Over the past two decades, we have witnessed a number of school shootings. From Columbine to Sandy Hook to the ones that we don’t want to remember, school shootings seem to have, unfortunately, become a norm.
Recently, several social media videos of the incident showed students running for cover after an 18-year-old student opened fire in an Arlington, Texas high school classroom after a fight broke out. An 18-year-old suspect, Timothy George Simpkins was said to have injured four people. Simpkins was granted bail and ordered to stay away from the institution as well from those who were injured in the incident, his attorney said.
Unlike the mass shootings that we normally read about, Kim T. Cole, the civil rights lawyer representing Simpkins, insisted the case was not a “standard-issue school shooting.”
“There are numerous school shootings that have occurred across this country which are tragic. All school shootings are tragic. However, in this situation, this was not someone who was just out to go and shoot a school and had made up their mind [and said] ‘You know hey I’m upset and I’m just going to shoot anyone I see’,” Ms. Cole told the media.
“I request the media correct their narrative with regard to what happened, and that you all respect the family’s privacy,” she said, as Mr. Simpkins was escorted from the jailhouse by two relatives.
“There’s a distinction between a mass shooting and a school shooting – these are people who are out to shoot multiple people and that’s not what happened.”
What Race Gets Bullied the Most
According to a story by the National Institutes of Health (NIH), Black and Hispanic 6th- to 12th-graders in a large urban school were studied to determine bullying and victimization at their age. Students were classified as bullies (7%), victims (12%), bully-victims (5%), or neither (76%), depending on the number and frequency of reported experiences. For specific types of bullying (e.g., spreading rumors, excluding others), 4.5%-9.4% of students reported participation. Specific types of victimization (e.g., being hit or pushed, picked on) ranged from 6%-12%. Gender differences were not observed for general bullying and victimization, but physical and some verbal types were more prevalent among males. Blacks were more likely to participate in bullying and victimization, and these experiences seemed to peak in the 9th grade.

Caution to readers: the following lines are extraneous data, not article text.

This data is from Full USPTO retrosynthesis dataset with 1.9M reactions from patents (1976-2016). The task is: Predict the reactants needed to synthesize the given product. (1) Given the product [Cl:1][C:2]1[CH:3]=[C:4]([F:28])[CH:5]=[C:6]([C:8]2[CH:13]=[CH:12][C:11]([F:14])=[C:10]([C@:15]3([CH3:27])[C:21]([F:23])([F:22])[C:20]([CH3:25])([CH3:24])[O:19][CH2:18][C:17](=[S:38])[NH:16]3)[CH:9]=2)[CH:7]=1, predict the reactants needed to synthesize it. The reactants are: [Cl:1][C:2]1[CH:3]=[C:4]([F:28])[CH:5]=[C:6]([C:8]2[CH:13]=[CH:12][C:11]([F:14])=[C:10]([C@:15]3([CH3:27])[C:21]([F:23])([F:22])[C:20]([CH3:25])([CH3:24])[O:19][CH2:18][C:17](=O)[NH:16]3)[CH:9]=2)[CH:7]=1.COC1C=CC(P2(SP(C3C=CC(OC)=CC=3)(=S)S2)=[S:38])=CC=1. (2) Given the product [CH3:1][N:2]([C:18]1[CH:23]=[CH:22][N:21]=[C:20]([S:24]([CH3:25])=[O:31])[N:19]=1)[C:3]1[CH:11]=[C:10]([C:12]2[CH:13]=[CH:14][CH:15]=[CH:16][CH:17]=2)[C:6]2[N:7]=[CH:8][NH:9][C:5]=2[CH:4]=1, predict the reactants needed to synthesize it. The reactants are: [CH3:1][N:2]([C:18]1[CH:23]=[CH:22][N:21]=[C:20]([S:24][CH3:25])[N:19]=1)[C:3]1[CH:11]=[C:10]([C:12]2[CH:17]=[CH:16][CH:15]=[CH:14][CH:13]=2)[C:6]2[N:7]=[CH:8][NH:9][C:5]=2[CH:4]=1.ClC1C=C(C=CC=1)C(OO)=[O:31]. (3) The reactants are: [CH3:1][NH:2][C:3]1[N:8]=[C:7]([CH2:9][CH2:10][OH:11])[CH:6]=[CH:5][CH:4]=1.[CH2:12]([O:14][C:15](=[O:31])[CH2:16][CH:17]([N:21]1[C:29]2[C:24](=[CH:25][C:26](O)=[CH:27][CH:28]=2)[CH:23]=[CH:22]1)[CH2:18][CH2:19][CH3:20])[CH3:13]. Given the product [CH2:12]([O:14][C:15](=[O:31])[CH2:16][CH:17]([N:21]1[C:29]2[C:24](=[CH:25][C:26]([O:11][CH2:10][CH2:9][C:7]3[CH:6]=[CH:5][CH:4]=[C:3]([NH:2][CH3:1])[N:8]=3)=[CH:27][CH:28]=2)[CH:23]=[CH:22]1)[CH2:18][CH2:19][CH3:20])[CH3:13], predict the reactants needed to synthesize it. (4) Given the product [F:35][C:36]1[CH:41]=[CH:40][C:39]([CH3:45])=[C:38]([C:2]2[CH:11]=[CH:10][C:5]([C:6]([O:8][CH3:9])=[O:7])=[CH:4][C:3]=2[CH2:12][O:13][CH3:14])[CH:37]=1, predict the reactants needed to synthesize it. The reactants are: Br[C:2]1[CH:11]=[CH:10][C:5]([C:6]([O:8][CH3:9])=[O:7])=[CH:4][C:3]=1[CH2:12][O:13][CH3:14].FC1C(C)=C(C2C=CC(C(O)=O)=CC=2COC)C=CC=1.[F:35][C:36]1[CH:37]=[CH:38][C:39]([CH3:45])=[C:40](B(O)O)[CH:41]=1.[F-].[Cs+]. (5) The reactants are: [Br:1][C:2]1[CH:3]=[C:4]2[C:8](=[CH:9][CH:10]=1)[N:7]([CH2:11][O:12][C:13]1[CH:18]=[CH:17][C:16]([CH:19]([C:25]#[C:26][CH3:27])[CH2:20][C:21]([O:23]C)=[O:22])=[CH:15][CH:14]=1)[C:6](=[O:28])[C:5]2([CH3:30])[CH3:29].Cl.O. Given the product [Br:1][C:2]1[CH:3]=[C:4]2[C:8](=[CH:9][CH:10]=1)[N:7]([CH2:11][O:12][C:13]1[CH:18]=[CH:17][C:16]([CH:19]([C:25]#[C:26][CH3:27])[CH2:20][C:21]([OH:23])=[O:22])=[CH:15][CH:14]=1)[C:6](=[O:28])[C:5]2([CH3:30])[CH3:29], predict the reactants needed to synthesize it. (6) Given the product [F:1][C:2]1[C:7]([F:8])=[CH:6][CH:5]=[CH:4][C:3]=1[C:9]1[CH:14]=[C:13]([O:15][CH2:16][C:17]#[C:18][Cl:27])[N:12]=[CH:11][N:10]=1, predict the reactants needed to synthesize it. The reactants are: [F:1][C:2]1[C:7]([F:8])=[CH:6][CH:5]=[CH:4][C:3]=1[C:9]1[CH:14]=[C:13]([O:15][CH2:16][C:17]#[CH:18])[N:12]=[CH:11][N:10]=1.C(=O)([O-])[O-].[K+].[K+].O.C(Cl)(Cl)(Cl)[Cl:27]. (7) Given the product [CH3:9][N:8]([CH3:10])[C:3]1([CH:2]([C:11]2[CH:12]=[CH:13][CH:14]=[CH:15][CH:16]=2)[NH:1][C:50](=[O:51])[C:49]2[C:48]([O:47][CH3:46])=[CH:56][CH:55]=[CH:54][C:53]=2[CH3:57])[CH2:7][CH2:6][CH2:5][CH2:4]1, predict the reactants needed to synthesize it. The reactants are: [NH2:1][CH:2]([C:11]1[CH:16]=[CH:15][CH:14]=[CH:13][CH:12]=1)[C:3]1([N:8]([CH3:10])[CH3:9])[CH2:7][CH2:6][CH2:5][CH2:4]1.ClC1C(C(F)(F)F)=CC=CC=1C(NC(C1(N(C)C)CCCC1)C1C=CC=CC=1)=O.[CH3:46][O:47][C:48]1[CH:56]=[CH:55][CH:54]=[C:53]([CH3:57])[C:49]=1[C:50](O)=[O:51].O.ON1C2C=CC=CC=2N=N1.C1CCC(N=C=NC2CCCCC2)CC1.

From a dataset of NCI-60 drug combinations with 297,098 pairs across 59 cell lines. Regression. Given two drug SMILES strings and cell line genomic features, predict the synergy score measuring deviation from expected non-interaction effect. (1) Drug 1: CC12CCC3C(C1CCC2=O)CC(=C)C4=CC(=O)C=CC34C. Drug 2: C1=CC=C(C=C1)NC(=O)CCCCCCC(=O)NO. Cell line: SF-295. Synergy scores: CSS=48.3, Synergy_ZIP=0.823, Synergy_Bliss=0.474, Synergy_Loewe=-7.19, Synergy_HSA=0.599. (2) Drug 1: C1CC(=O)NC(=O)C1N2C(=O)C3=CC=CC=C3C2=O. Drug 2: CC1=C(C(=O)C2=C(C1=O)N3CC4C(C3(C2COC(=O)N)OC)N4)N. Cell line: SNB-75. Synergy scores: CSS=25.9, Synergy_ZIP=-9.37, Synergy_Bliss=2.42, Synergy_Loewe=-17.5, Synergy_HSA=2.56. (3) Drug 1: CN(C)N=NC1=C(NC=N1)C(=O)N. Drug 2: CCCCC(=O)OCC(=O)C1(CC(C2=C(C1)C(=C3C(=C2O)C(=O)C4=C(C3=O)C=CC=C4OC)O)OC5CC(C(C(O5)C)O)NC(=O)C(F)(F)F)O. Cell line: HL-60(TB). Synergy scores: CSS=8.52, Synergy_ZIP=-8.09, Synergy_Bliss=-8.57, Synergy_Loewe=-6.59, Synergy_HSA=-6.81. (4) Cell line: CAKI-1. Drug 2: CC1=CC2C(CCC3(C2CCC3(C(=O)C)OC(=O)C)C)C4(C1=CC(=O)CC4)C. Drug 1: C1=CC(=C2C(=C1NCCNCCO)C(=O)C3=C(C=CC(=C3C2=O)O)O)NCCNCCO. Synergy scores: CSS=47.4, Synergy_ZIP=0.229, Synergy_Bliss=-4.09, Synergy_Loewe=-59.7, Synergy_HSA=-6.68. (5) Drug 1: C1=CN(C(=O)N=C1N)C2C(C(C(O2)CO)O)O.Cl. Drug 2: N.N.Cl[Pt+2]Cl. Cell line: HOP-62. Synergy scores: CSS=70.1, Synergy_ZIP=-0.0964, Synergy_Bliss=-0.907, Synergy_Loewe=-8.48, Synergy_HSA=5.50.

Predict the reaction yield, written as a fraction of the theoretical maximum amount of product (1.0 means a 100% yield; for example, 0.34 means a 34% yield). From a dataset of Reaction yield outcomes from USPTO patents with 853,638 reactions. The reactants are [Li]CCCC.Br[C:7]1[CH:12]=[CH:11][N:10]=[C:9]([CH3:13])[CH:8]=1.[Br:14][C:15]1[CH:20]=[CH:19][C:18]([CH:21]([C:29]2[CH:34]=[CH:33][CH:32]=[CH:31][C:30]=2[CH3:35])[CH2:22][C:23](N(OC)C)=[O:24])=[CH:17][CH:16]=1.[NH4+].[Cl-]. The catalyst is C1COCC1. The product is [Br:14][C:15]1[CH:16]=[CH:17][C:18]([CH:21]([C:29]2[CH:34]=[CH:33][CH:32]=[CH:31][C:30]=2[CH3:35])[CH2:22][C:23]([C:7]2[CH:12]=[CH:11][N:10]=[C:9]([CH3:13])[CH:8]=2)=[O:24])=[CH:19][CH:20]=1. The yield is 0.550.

Fewer Asian-American students (17 percent) reported being bullied at school than did any other ethnic group. Over half of Asian-American students who report being bullied say it occurred in the classroom.
While it seems as though more Asian Americans had reported being bullied, but a subsequent survey revealed that 39% of African Americans felt like their reports of bullying were not taken seriously by administrators and other staff.
What Really Is Bullying
Bullying is a form of violence, plain and simple.
According to the U.S. Department of Justice, 3 bullying includes repeated harmful acts and a real or perceived imbalance of power between the victim and the bully:
Bullying can be physical (assault, intimidation, destruction of property), verbal (name-calling, threats) and/or psychological/relational (could be physical or verbal; may include social exclusion, gossiping, rumors). Bullying can occur in person or through technology (email, chat rooms, instant messaging, text messaging or images posted on websites or sent through cellular phones). A person can be a bully, a victim or both (bully-victim, sometimes called aggressive victim).
What to do When the School Won’t Listen
Sometimes bullying can mean daily beatings after school, serious harm, or even death. In Simpkins’ case, it was reported that he was constantly harassed, beat down and had money taken from him on a regular basis. While it was reported by the school, nothing happened to the alleged bullies.
What if your child has even retaliated, and then been the only one who ended up in the principal’s office? Perhaps the teachers have told your child to avoid the bully – to go down a different hallway or walk home a different way from school. What do you do if you’ve tried everything to stop bullying and the school just won’t help?
The anti-bullying website, StopBullying.com gives some suggestions:
1. Gather other parents as Allies
There is power in numbers. Meet with other parents and/or teachers. Bring the issue to the next Parent Teacher Association (PTA) meeting. Brainstorm together for ideas on how the school can help stop bullying. Volunteer to head up a committee dedicated to the issue. You can help real change come about for the whole school.